Oscar film awards, comments

This video is called Citizenfour Official Trailer 1 (2014) – Edward Snowden Documentary HD.

By David Walsh in the USA:

87th Academy Awards: A more intriguing event than in recent years

24 February 2015

The Academy Awards ceremony Sunday night turned out to be one of the more intriguing ones in recent years. In a comment posted February 21, I observed that “Occurring at a time of unprecedented global tension and volatility, virtually no hint of the external world will be permitted entry into the self-absorbed proceedings.” This turned out to be an overly pessimistic prediction, although social realities inevitably found expression on Sunday in a manner that accords with the film world’s peculiarities and contradictions. …

Abderrahmane Sissoko’s Timbuktu and Wim WendersSalt of the Earth also received nominations. Shamefully, Mike Leigh’s Mr. Turner, the best film of the year, failed to win any of the three awards for which it was nominated.

The victory of Citizenfour, Laura Poitras’ chilling documentary about NSA whistleblower Edward Snowden, in the best documentary category, was certainly a high point of the awards program and a slap in the face for the Obama administration and the American establishment. Poitras, who has not traveled to the US in recent years for fear of prosecution, accepted the award alongside journalist Glenn Greenwald and Snowden’s girlfriend Lindsay Mills, as well as editor Mathilde Bonnefoy and producer Dirk Wilutzky.

In her acceptance speech, Poitras said: “The disclosures that Edward Snowden reveals don’t only expose a threat to our privacy but to our democracy itself. When the most important decisions being made affecting all of us are made in secret, we lose our ability to check the powers that control. Thank you to Edward Snowden for his courage and for the many other whistleblowers. And I share this with Glenn Greenwald and other journalists who are exposing truth.”

In response to the award, Snowden released a statement through the American Civil Liberties Union: “When Laura Poitras asked me if she could film our encounters, I was extremely reluctant. I’m grateful that I allowed her to persuade me. The result is a brave and brilliant film that deserves the honor and recognition it has received. My hope is that this award will encourage more people to see the film and be inspired by its message that ordinary citizens, working together, can change the world.”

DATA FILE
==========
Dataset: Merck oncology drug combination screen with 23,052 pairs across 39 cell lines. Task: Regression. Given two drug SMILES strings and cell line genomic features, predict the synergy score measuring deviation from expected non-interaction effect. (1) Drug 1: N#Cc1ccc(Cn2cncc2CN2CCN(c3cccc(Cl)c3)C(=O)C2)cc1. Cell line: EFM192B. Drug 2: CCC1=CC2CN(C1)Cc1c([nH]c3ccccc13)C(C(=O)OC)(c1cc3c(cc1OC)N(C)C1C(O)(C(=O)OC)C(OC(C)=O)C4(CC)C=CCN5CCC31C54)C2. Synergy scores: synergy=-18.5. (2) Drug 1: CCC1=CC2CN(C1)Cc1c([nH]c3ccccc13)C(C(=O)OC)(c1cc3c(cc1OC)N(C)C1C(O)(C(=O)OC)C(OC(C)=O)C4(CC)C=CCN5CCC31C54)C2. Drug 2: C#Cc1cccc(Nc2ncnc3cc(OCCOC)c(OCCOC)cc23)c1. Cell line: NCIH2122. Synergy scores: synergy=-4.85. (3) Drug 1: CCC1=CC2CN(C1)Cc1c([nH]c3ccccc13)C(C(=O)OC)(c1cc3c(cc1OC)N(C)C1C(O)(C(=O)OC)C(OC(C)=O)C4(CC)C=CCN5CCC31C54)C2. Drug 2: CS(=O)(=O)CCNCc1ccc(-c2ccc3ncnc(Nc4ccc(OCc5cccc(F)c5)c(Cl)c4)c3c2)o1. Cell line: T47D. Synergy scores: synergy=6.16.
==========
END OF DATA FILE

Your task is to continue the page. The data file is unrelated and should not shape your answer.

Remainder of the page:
The award and Poitras’ comments were very warmly received by the audience at the Dolby Theatre in Hollywood. …

The evening as a whole had this somewhat schizophrenic character, with the series of insipid and complacent presentations interrupted occasionally by glimpses of reality. At any event, the absolute prohibition on commentary by award winners, which has been enforced by the Academy (or adhered to by recipients) since Michael Moore’s 2003 acceptance speech in which he indicted George W. Bush as a “fictitious president” and criticized the invasion of Iraq, has been broken through.

Receiving her award, one of the first major ones of the evening, Arquette commented with some feeling, “It’s time for us to have wage equality once and for all, and equal rights for women.” Its limitations notwithstanding, the remarks seemed to burst a certain dam, followed as they were not too much later by the award for Citizenfour and Poitras’ comments.

The performance of Glory, a song from Selma, the film about the civil rights struggle, contributed something as well. The number, presented by its composers, singer-songwriter John Legend (John Roger Stephens) and rapper Common (Lonnie Lynn), as well as paying tribute to the battles of the 1960s, made reference to police violence in Ferguson, Missouri. In his eventual acceptance speech, Legend observed, “We live in the most incarcerated country in the world.” …

The official atmosphere remains conventional and patriotic. Clint Eastwood’s American Sniper, a filthy film that lies about the reality of the Iraq war, was treated with thorough-going respect, although, fortunately, it was snubbed in all the categories in which it received nominations, except a minor one.

Right-wing circles are already mouthing off about how Hollywood’s “elite” is “out of touch” with Americans because Eastwood’s film did not win recognition. This is self-serving, reactionary nonsense. The mandate of the Academy voters is to select, to the best of their collective ability, the “best” picture, not the most popular one. None of the top-grossing films, including American Sniper, received a major award, nor did any deserve one.

Given the current state of affairs in the US, where the population is both widely denied access to education and culture and comes under the immense pressure of a vast media-entertainment marketing machine (and, in the case of American Sniper, a semi-officially sponsored publicity campaign), there is no reason to accept box office success or failure as the last court of judgment. As though broad layers of the population truly had a choice, in any meaningful sense, about which films to see … !

“American Sniper” Chris Kyle Distorted His Military Record, Documents Show: here.

5 thoughts on “Oscar film awards, comments

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